Monday, May 08, 2006

A Nonexistent Middle Ground?

I grew up Modern Orthodox, but would certainly not use that label for myself anymore. There is something superficial about the way Modern Orthodoxy functions, about the circles it runs around halacha. Torah matters most of the time, but every once in a while when it gets in your way, you can ignore it.

And yet, I would not, could not call myself Charedi or Ultra Orthodox either. Black hats still scare me a little, the centrality Torah plays in the yeshivish world is something oh-so-beautiful, but something I have a hard time identifying with. There is a closed-mindedness to different ideas that I cannot accept.

I went to Michlala, but I go to Columbia. I cover my knees, elbows, collarbone, but not my toes. I enjoy discussing the Rambam and Kant. I respect women who choose to be stay-at-home moms, but I am going to be a lawyer. There is something inherently beautiful about men choosing to learn as opposed to work, and yet there is something that bothers me about how widespread the practice is. I believe that halacha is the absolute basis of Judaism but also that inspiration and passion are necessary elements to religious practice. I believe in secular education and good literature and philosophy and interaction with the secular world but also on the centrality of Torah to Orthodox Judaism--indeed, to life.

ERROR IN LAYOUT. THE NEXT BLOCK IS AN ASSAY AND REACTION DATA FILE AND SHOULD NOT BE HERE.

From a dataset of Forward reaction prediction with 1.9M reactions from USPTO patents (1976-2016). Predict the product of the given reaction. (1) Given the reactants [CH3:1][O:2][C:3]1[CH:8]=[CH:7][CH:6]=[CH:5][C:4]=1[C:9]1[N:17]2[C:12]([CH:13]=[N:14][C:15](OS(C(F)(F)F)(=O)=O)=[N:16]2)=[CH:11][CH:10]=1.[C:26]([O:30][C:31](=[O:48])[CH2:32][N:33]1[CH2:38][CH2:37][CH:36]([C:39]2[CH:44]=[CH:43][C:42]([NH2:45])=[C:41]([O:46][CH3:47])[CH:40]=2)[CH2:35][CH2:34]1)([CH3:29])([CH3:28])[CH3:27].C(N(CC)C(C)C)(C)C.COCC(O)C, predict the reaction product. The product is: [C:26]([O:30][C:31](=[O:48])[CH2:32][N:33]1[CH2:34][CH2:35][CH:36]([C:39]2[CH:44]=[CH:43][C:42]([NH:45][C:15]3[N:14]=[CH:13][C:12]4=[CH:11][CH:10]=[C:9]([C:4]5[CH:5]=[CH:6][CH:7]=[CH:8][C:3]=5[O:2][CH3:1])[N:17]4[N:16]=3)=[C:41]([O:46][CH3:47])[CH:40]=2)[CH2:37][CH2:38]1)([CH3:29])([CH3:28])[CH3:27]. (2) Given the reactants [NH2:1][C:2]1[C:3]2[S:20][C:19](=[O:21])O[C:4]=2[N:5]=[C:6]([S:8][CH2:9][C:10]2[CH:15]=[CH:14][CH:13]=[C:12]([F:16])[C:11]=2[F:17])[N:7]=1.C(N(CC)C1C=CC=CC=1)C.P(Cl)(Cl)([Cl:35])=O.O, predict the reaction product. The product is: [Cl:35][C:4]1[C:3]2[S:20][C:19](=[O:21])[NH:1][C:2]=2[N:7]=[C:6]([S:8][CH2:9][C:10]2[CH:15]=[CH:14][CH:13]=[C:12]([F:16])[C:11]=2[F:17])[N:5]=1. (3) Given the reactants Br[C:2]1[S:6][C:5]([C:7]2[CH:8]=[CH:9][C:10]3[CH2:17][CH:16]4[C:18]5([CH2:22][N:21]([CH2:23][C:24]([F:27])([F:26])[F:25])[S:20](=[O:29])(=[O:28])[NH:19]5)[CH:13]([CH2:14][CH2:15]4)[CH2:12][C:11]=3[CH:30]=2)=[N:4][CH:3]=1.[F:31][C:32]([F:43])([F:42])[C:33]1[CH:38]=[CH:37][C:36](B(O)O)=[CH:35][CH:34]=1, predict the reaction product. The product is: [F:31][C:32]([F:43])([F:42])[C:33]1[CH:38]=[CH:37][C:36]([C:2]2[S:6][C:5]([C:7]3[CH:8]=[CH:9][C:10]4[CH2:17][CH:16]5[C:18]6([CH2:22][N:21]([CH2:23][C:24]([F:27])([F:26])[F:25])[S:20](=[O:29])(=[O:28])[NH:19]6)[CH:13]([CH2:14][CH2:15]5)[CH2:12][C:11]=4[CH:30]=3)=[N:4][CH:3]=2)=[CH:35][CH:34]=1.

That leaves me someplace in the middle, I guess. Someplace not Modern Orthodox anymore but not yet Ultra Orthodox. Someplace that works for me. Someplace that involves secular college but occasional phone calls to Israel before making decisions. Someplace where I am happy with the decisions I've made but am none-too sure they're right for others. Someplace where I've found fulfillment both in the realm of academia and Torah.

And yet, I wonder if I'm making this all up, if one truly can straddle the fence, if I'm creating a place that does not exist. Perhaps the transition between Modern Orthodoxy and Ultra Orthodoxy is not so fluid, perhaps it is more like a high stone wall than a fence. Perhaps there is no middle ground. Perhaps the place where I think I'm standing does not truly exist. Perhaps it is an artificial production of a dream world and one day soon I will realize that I have been trying to stand on clouds that cannot hold me. Perhaps sooner or later, I am going to have to choose where I stand, and give up on the concept of a middle ground.

14 Comments:

At 5/8/06, 9:02 PM, Blogger bellanny said...